Diane Crump: Horse-Crazy Girl Who Revolutionized Thoroughbred Racing

Historic horse race in 1969 that changed the rules.
Riding Bridle ‘N Bit in the 7th race at Hialeah Park on February 7, 1969, Diane Crump (center) smashed through the barriers that kept women from participating in the sport of thoroughbred racing.

Until the 1960s, gender discrimination was a proud fact of life in the male-only world of thoroughbred horse racing in the United States. Females could not be licensed as jockeys. But a gutsy, 5-foot tall, 104 pound slip of a woman named Diane Crump changed all that at Florida’s Hialeah Park in 1969.

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Aimée Crocker : Edwardian Era Wild Child and Media Darling

Newspaper headline of Aimée Crocker adventures
Aimée Crocker was a fabulously wealthy 19th-century railroad heiress who shocked U.S. society with her continent-hopping antics and bohemian eccentricities.

By the time 19th century Bohemian Aimée Crocker’s wild ride of a life was over, this was her name history: Aimée Crocker Ashe Gillig Gouraud Miskinoff Galitzine. But when it comes to surnames or husbands, who’s counting? This late 1800’s railroad heiress was born into enormous wealth in 1864, when women were expected to be shy, docile, retiring creatures who graciously accepted their roles as quiet spectators in the game of life. But shy, docile and retiring were simply not part of Crocker’s DNA.

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Rosalie Edge: Champion of Women’s Suffrage and Environmental Activism

Rosalie Edge at Hawk Mountain Sanctuary
Rosalie Edge was one of the most active and effective conservationists of the 20th century, with a particular interest in protecting wild birds from mass killings by agricultural and industrial interests.

If visitors to New York’s Woodlawn Cemetery in the Spring of 2018 felt the ground shift a little beneath their feet, it was probably just Mabel Rosalie Barrow Edge — once known as America’s most militant conservationist — rolling in her grave.

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Lillian Wald — Mother of Public Health Nursing

A high society girl who abandoned her upper crust life to become a nurse in the 1880s, Lillian Wald and her corps of public health nurses changed the world of health care in the teeming immigrant slums of New York’s Lower East Side and established a new mode of nursing focused on the poor that spread across the country.

We hear a lot about privilege these days. And this Wednesday’s Woman, Lillian Wald, would be the first to tell you she was born into privilege — the daughter of wealthy German-Polish parents whose families fled Europe seeking economic opportunity. She once described herself as a well-educated, frivolous, spoiled socialite. But two pivotal events shaped this frivolous, spoiled socialite into a humanitarian and visionary who dedicated her life to helping others.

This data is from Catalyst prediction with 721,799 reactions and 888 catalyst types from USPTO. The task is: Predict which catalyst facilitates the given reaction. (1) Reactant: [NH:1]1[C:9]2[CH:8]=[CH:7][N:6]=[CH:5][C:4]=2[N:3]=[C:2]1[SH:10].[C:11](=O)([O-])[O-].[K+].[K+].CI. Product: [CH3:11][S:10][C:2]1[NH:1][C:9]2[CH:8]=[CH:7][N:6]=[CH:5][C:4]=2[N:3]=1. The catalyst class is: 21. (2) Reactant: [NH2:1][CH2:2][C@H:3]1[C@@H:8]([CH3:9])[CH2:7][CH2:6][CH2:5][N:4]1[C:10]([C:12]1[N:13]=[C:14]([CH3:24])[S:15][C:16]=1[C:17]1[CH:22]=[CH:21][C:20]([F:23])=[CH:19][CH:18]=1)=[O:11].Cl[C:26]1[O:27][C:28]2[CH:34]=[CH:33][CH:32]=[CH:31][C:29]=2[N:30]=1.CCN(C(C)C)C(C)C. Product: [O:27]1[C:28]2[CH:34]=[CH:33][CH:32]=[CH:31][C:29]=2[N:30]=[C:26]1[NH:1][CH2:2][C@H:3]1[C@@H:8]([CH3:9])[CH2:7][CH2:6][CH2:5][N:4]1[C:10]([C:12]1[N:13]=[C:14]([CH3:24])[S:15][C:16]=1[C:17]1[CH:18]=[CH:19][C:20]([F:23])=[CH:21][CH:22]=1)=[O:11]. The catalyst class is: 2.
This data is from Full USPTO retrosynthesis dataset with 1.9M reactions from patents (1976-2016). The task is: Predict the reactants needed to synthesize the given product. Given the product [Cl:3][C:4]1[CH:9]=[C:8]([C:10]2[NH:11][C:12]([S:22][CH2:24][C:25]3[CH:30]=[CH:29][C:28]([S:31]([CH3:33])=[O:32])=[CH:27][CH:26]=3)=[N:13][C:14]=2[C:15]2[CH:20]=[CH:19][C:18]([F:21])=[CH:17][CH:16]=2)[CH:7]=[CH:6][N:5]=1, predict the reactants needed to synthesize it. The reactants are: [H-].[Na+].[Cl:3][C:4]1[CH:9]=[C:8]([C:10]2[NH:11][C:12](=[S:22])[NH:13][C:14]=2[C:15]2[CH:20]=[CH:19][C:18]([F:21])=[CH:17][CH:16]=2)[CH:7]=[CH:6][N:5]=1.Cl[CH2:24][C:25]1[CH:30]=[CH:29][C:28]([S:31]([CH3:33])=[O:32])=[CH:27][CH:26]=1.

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Bessie Blount Griffin: Inventor, Crime Fighter, Hospital Wonder Woman

Above is Bessie Virginia Blount Griffin’s patent for an invention that enabled paralyzed or limbless veterans of World War II to feed themselves.

That Bessie Blount Griffin became a inventor, physical therapist, business women, forensics expert and social activist before she passed on in 2009 is all the more remarkable, given that she was born in an era before women — particularly African American women — could expect opportunities in any one of the multiple fields in which she ultimately succeeded. Her life is a lesson in tenacity, irrepressible creativity and a deep sense of empathy for the people and causes she helped.

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Elizabeth Coleman White: Blueberry Queen of the Jersey Pines

Elizabeth Coleman White picking blueberries in 1920.
In the second decade of the 20th century, New Jersey Pinelands farmer Elizabeth Coleman White was the first to cultivate the blueberry on a commercial scale. Today, the U.S. industry she launched annually harvests 690 million pounds of berries from across half a million planted acres.

Hammonton, New Jersey, is the Blueberry Capital of the Garden State. Once upon a time, sixteen-year-old Kellyanne Fitzpatrick Conway was crowned Blueberry Pageant Princess. And we all know Fats Domino found his thrill on Blueberry Hill. But were it not for Elizabeth Coleman White, none of that would have happened.

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